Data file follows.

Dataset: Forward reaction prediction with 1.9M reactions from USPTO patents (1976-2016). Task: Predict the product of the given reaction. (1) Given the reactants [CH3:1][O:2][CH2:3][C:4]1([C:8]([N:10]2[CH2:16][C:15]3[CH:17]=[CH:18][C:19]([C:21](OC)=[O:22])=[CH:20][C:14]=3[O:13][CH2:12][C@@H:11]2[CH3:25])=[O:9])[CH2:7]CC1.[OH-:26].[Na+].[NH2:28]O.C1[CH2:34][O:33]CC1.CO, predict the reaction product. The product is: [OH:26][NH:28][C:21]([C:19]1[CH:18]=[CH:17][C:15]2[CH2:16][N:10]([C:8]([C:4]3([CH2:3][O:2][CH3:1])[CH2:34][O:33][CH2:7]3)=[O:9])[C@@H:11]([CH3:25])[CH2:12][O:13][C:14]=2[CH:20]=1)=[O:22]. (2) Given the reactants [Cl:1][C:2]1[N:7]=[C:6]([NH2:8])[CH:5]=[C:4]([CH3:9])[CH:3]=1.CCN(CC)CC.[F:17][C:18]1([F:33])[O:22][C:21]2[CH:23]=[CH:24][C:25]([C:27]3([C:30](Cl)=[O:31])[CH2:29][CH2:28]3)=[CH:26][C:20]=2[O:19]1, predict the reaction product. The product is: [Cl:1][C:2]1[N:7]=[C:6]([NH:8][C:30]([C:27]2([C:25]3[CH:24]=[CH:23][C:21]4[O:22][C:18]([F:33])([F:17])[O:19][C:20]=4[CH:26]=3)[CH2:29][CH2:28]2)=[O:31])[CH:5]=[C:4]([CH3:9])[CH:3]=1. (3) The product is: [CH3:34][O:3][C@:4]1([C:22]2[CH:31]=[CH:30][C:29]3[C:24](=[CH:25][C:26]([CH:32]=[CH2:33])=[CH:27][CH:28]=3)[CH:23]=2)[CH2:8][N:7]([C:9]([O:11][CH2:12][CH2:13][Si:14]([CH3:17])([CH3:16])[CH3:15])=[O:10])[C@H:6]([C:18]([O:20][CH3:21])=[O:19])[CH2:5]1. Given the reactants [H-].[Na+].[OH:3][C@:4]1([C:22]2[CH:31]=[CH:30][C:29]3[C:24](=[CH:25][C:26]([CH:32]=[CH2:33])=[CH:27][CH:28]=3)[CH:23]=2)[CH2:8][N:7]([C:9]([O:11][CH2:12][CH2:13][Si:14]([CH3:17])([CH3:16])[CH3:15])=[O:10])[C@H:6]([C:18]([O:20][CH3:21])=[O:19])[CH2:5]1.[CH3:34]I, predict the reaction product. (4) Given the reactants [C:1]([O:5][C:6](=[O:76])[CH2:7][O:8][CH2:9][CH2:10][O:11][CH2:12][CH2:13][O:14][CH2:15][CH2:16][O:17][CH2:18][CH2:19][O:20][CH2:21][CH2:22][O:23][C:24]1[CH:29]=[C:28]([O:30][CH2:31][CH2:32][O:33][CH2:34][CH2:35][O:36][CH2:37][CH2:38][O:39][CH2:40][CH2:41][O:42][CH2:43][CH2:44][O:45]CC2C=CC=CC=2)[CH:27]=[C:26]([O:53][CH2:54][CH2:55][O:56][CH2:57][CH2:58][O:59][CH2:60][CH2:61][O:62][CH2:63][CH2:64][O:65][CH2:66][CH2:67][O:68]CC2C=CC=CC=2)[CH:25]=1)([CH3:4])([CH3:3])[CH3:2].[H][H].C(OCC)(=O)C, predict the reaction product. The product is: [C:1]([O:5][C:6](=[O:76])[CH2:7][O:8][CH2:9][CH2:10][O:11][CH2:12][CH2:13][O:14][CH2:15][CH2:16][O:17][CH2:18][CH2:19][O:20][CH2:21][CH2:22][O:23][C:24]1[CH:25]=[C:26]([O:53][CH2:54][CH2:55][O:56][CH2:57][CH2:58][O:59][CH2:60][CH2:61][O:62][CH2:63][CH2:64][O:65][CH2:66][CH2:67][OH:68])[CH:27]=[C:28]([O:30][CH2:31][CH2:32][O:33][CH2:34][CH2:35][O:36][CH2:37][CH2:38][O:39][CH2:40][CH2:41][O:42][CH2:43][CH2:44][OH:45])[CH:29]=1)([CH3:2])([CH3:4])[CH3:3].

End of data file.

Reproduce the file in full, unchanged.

Dataset: Forward reaction prediction with 1.9M reactions from USPTO patents (1976-2016). Task: Predict the product of the given reaction. (1) Given the reactants [CH3:1][O:2][CH2:3][C:4]1([C:8]([N:10]2[CH2:16][C:15]3[CH:17]=[CH:18][C:19]([C:21](OC)=[O:22])=[CH:20][C:14]=3[O:13][CH2:12][C@@H:11]2[CH3:25])=[O:9])[CH2:7]CC1.[OH-:26].[Na+].[NH2:28]O.C1[CH2:34][O:33]CC1.CO, predict the reaction product. The product is: [OH:26][NH:28][C:21]([C:19]1[CH:18]=[CH:17][C:15]2[CH2:16][N:10]([C:8]([C:4]3([CH2:3][O:2][CH3:1])[CH2:34][O:33][CH2:7]3)=[O:9])[C@@H:11]([CH3:25])[CH2:12][O:13][C:14]=2[CH:20]=1)=[O:22]. (2) Given the reactants [Cl:1][C:2]1[N:7]=[C:6]([NH2:8])[CH:5]=[C:4]([CH3:9])[CH:3]=1.CCN(CC)CC.[F:17][C:18]1([F:33])[O:22][C:21]2[CH:23]=[CH:24][C:25]([C:27]3([C:30](Cl)=[O:31])[CH2:29][CH2:28]3)=[CH:26][C:20]=2[O:19]1, predict the reaction product. The product is: [Cl:1][C:2]1[N:7]=[C:6]([NH:8][C:30]([C:27]2([C:25]3[CH:24]=[CH:23][C:21]4[O:22][C:18]([F:33])([F:17])[O:19][C:20]=4[CH:26]=3)[CH2:29][CH2:28]2)=[O:31])[CH:5]=[C:4]([CH3:9])[CH:3]=1. (3) The product is: [CH3:34][O:3][C@:4]1([C:22]2[CH:31]=[CH:30][C:29]3[C:24](=[CH:25][C:26]([CH:32]=[CH2:33])=[CH:27][CH:28]=3)[CH:23]=2)[CH2:8][N:7]([C:9]([O:11][CH2:12][CH2:13][Si:14]([CH3:17])([CH3:16])[CH3:15])=[O:10])[C@H:6]([C:18]([O:20][CH3:21])=[O:19])[CH2:5]1. Given the reactants [H-].[Na+].[OH:3][C@:4]1([C:22]2[CH:31]=[CH:30][C:29]3[C:24](=[CH:25][C:26]([CH:32]=[CH2:33])=[CH:27][CH:28]=3)[CH:23]=2)[CH2:8][N:7]([C:9]([O:11][CH2:12][CH2:13][Si:14]([CH3:17])([CH3:16])[CH3:15])=[O:10])[C@H:6]([C:18]([O:20][CH3:21])=[O:19])[CH2:5]1.[CH3:34]I, predict the reaction product. (4) Given the reactants [C:1]([O:5][C:6](=[O:76])[CH2:7][O:8][CH2:9][CH2:10][O:11][CH2:12][CH2:13][O:14][CH2:15][CH2:16][O:17][CH2:18][CH2:19][O:20][CH2:21][CH2:22][O:23][C:24]1[CH:29]=[C:28]([O:30][CH2:31][CH2:32][O:33][CH2:34][CH2:35][O:36][CH2:37][CH2:38][O:39][CH2:40][CH2:41][O:42][CH2:43][CH2:44][O:45]CC2C=CC=CC=2)[CH:27]=[C:26]([O:53][CH2:54][CH2:55][O:56][CH2:57][CH2:58][O:59][CH2:60][CH2:61][O:62][CH2:63][CH2:64][O:65][CH2:66][CH2:67][O:68]CC2C=CC=CC=2)[CH:25]=1)([CH3:4])([CH3:3])[CH3:2].[H][H].C(OCC)(=O)C, predict the reaction product. The product is: [C:1]([O:5][C:6](=[O:76])[CH2:7][O:8][CH2:9][CH2:10][O:11][CH2:12][CH2:13][O:14][CH2:15][CH2:16][O:17][CH2:18][CH2:19][O:20][CH2:21][CH2:22][O:23][C:24]1[CH:25]=[C:26]([O:53][CH2:54][CH2:55][O:56][CH2:57][CH2:58][O:59][CH2:60][CH2:61][O:62][CH2:63][CH2:64][O:65][CH2:66][CH2:67][OH:68])[CH:27]=[C:28]([O:30][CH2:31][CH2:32][O:33][CH2:34][CH2:35][O:36][CH2:37][CH2:38][O:39][CH2:40][CH2:41][O:42][CH2:43][CH2:44][OH:45])[CH:29]=1)([CH3:2])([CH3:4])[CH3:3].